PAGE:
Former WSU coach plans to take legal action over termination

Oct 20, 2021

Former Washington State University head football coach Nick Rolovich.
Credit File photo, WSU Athletics

Former Washington State University head football coach Nick Rolovich plans to take legal action against the school over his termination, an attorney said Wednesday.

Brian Fahling, representing Rolovich, said WSU’s dismissal was “unjust and unlawful,” and that the university’s action was motivated by religious discrimination and personal animus toward Rolovich, who was hired in February 2020.

Washington State said Rolovich was fired “for cause,” meaning he did not comply with state and university policies. The “for cause” distinction is an important one, because it would remove from the table $3.6 million dollars the school would owe Rolovich if he lost his job without cause. Until his termination, Rolovich was the highest-paid public employee in the state of Washington. He was paid $3.2 million dollars in 2020, according to a state database.

Rolovich applied for a religious exemption from getting vaccinated, Fahling wrote, but the application was denied. Requests for religious exemptions filed by WSU employees were reviewed by a committee whose members were drawn from the school’s HR department and the Office of Civil Rights and Compliance. The Washington Attorney General’s office was also consulted on criteria for exemptions, according to the university.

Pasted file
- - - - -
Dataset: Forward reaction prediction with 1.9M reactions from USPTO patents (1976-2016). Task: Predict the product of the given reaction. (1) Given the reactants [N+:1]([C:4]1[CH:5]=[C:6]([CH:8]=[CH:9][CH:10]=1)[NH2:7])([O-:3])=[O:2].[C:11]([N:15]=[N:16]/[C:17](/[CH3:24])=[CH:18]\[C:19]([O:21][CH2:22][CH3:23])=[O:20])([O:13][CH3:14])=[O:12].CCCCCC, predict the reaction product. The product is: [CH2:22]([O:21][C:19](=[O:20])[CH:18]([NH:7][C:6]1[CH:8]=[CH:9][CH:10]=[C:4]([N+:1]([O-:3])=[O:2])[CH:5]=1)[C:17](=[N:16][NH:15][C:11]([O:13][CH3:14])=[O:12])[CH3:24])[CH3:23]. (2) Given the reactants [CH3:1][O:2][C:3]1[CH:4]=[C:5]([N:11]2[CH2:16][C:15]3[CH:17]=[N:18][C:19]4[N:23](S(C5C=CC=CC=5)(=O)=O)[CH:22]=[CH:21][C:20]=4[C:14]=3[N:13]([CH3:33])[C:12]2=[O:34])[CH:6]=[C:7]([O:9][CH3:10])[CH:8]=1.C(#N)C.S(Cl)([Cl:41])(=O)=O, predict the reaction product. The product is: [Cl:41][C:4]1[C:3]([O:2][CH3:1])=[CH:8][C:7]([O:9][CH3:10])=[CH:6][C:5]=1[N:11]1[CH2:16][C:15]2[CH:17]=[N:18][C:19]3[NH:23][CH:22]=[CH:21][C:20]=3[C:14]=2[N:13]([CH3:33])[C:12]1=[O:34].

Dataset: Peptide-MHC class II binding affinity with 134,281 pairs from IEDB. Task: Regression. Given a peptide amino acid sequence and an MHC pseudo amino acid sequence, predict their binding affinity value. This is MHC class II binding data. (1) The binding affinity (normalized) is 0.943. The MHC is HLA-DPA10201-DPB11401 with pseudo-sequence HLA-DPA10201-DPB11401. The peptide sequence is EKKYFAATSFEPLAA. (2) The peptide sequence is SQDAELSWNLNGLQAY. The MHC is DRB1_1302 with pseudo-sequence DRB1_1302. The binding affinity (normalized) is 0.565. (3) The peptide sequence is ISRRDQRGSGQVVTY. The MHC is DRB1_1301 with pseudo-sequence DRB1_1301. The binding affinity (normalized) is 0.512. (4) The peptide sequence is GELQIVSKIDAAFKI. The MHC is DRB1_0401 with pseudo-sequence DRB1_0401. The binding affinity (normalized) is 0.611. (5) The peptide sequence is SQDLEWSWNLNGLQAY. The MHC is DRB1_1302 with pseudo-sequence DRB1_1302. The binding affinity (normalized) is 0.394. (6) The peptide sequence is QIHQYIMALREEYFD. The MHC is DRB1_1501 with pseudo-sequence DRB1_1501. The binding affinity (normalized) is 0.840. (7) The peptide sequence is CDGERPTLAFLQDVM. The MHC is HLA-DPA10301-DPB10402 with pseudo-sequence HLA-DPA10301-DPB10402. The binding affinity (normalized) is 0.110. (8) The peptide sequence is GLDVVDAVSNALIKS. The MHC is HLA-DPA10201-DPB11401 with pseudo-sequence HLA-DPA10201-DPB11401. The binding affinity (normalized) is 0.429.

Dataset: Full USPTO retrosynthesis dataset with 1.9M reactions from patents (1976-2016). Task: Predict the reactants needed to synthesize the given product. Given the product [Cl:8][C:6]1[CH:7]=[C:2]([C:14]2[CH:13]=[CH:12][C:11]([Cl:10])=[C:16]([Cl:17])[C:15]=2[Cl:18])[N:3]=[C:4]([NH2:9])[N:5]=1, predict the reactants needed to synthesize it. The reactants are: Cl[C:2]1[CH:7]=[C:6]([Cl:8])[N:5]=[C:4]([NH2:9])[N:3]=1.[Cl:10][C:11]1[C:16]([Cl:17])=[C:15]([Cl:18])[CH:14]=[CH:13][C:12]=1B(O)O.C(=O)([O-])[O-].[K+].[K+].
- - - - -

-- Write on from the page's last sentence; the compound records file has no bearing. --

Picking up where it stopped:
“The requests for religious exemptions are evaluated in a ‘blind’ review process,” the university said in early October. “The identities of the individuals requesting exemptions are unknown to the members of the review committee except in instances when additional information is needed through follow-up contact.”

In his statement, Fahling said Rolovich had been “derided, demonized, and ultimately fired from his job, merely for being devout in his Catholic faith."

Bishop Thomas Daly, head of the Catholic Diocese of Spokane, encourages vaccination, as does Pope Francis. But the diocese said Catholics can decline getting the shot.

Fahling also said Rolovich’s firing stemmed in part from WSU Athletic Director Pat Chun’s personal feelings toward the coach.

“Since at least early April, it became clear that Chun had already determined that Coach Rolovich would be fired,” the attorney said. He did not explain what that meant or furnish evidence to back up the assertion.

In July, Rolovich said had not been vaccinated, and indicated he did not plan to do so. The following month, he said he would follow state COVID guidelines, but did not specify whether that meant getting vaccinated. Rolovich’s refusal caused some headaches for the university’s upper-echelon leadership.

“It certainly skews the perception of our message,” WSU President Kirk Schulz told The New York Times earlier this month. “It doesn’t help when you have people who are contrary to the direction we’re going.”

Neither Rolovich nor Fahling plan to grant any interview requests at present. Fahling said only that the former coach’s allegations “will be thoroughly detailed in litigation.”

Spokane Public Radio has contacted WSU for a response, and will update this story if and when a response is released.